One hundred feet above the hustle and bustle of Kensington High Street in London, the spectacular Roof Gardens are home to three themed gardens including fully grown oak trees, a running stream and four resident flamingos.
They have been part of Virgin Limited Edition, Sir Richard Branson’s portfolio of unique retreats, since the early 1980s – but they date all the way back to the 1930s and for decades, until 2012, were the largest roof gardens in Europe at 6,000m2 (1.5 acres). See our side panel on the right for more about their history.
Visiting is a very special experience – it’s not often that you can enter a lift at street level, go up six floors and emerge in a leafy garden.
Since its opening 80 years ago The Roof Gardens has consisted of three themed gardens, each with its own unique style and planting:
- English woodland garden: home to fully grown oaks, this also features a flowing stream stocked with fish and a garden pond that’s home to four flamingos. It’s at its best in the spring when crocuses and narcissi burst into life.
- Spanish garden: based on the Alhambra in Granada, Spain. Fountains, vine-covered walkways with palm trees and colonnades give this a distinct Moorish flavour.
- Tudor garden: herringbone brickwork, impressive wisteria-covered arches and wrought iron give this an authentic Tudor feel. In summer the scent of roses, lilies and lavender fills the air.
Sir Richard has rented the Roof Gardens since 1981 and opened Babylon Restaurant on the seventh floor in 2001. From Babylon’s terrace, as well as enjoying the luxurious decor and delicious cuisine, diners can enjoy birds’ eye views over the Woodland Garden (not to mention the London skyline) and – if the gardens aren’t booked for a private event – enjoy an explore outside.
In legendary Virgin style, the venue also accommodates a rooftop Club, open on Friday and Saturday nights for partying the night away.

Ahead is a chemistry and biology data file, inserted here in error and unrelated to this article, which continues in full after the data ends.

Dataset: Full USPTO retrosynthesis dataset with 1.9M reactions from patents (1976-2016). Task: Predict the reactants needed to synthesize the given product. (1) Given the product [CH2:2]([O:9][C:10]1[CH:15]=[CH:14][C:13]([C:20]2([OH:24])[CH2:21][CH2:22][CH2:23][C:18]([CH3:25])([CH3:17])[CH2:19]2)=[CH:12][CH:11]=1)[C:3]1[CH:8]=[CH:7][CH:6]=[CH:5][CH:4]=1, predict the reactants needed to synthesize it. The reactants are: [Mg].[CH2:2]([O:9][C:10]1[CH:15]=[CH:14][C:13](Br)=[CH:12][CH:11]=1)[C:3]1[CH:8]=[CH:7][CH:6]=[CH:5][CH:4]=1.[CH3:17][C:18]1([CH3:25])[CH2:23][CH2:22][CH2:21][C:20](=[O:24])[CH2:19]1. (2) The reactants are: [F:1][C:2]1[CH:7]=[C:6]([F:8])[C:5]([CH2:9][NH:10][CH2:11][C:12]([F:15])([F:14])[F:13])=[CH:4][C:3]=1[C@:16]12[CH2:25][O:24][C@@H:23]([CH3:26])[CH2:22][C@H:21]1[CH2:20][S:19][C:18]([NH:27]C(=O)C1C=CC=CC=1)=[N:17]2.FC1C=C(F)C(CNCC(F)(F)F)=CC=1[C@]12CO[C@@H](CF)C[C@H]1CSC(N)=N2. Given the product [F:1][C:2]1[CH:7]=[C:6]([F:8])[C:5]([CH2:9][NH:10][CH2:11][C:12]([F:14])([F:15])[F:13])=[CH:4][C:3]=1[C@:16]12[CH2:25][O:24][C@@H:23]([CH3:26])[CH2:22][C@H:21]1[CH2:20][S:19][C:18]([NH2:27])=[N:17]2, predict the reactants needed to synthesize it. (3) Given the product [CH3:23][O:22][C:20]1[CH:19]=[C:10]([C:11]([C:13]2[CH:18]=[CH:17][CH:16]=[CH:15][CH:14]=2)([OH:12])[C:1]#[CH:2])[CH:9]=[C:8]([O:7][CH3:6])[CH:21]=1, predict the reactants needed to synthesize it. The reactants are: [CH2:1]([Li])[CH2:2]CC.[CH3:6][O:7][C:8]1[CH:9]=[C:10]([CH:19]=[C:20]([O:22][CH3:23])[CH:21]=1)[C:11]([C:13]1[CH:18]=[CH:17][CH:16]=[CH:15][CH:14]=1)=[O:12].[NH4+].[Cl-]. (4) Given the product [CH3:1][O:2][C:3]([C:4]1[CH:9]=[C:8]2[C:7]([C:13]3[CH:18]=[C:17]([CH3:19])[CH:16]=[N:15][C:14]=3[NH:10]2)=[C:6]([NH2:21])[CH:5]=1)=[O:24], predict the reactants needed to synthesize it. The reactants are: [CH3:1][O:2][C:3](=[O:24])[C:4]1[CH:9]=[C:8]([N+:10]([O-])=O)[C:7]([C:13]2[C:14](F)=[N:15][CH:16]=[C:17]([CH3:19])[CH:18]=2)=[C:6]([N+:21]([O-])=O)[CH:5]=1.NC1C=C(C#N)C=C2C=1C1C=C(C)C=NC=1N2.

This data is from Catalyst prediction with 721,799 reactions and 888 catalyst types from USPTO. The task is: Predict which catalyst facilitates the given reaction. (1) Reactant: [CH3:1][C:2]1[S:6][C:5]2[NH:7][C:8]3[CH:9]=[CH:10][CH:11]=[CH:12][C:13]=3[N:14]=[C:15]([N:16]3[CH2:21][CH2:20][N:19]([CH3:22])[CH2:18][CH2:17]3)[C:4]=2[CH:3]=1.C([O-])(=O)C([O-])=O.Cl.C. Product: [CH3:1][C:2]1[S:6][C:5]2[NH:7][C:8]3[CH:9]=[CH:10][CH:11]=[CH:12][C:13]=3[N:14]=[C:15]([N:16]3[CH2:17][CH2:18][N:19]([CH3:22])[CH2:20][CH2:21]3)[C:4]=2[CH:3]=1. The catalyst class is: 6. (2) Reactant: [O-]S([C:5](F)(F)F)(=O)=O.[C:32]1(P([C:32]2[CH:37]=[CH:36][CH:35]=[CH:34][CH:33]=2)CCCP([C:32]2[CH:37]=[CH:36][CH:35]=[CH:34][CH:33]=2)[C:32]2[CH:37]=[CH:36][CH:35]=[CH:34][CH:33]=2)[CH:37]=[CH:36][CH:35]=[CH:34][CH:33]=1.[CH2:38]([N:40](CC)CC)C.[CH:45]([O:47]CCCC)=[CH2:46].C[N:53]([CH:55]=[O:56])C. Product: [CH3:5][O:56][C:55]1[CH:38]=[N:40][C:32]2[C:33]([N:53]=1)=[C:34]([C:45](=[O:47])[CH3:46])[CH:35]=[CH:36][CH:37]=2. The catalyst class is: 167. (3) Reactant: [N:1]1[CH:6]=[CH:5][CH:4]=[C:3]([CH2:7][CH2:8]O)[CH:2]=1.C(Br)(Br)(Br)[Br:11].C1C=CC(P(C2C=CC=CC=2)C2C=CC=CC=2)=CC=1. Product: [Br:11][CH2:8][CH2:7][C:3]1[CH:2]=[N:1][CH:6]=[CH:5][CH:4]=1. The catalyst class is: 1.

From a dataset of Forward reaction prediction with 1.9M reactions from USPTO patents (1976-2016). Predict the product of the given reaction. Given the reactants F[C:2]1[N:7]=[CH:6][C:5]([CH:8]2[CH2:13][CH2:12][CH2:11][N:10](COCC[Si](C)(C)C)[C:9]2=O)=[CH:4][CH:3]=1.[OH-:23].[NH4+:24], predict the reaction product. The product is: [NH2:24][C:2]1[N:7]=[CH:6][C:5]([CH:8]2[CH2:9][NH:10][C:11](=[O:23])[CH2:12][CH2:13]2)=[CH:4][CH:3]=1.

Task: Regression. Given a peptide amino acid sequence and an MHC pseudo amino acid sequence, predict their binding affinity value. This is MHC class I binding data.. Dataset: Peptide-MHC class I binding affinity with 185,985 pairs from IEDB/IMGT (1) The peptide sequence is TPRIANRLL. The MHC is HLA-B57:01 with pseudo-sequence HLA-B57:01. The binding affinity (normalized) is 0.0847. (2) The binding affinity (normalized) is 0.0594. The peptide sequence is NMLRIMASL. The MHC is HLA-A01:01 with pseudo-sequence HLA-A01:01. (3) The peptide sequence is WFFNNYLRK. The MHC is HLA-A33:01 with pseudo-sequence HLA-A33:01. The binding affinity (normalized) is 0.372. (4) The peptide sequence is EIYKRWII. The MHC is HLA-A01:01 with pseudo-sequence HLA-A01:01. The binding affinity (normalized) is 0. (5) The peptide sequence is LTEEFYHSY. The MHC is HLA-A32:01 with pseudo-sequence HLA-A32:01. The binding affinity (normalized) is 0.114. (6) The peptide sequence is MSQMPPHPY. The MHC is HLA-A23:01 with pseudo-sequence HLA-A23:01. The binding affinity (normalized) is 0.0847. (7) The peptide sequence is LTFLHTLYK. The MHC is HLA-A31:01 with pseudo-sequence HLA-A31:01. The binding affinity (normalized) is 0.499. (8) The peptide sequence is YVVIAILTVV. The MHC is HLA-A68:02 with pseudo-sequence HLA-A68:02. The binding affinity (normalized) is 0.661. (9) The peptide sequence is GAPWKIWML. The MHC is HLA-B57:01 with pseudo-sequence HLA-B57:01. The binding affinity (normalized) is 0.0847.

Our slideshow selects some of The Roof Gardens’ highlights.
A day in the life of the Roof Gardens showing the various gardens at their best and being enjoyed by visitors.
Sir Richard’s mother Eve and son Sam chat as they plant trees at The Roof Gardens.
The Roof Gardens’ head gardener and Babylon’s head chef are among those discussing how they work together sustainably.
The Roof Gardens’ history
Inspired by the Rockefeller Center gardens in New York and initially known as the Derry Gardens, they were laid out during the 1930s, on top of the then Derry and Tom’s department store.
Before planting and building could start, thick bitumen had to be laid on the roof for strength, then rubble for drainage and finally a 36 inch layer of topsoil – meaning that only small spades and forks have ever been used in order to avoid damaging the roof below.
The gardens survived two direct hits from enemy bombers during World War Two to enjoy a golden era in which royals visited frequently. One particularly memorable highlight was in 1964 when the gardens were used as the set for the BBC music video of Roy Orbison’s number one hit Oh Pretty Woman.
The gardens’ protection with Grade II listing by English Heritage in 1978 means that all maintenance is in keeping with the original spirit of the designs – such as the recent repainting of the Spanish Gardens’ walls in ‘flamingo pink’, their original 1930s colour.
The site has over 100 employees, all contributing to the Gardens’ ethos of sustainability: food scraps from Babylon, for example, are used to make compost that in turn is used to help grow salad and herbs for the restaurant.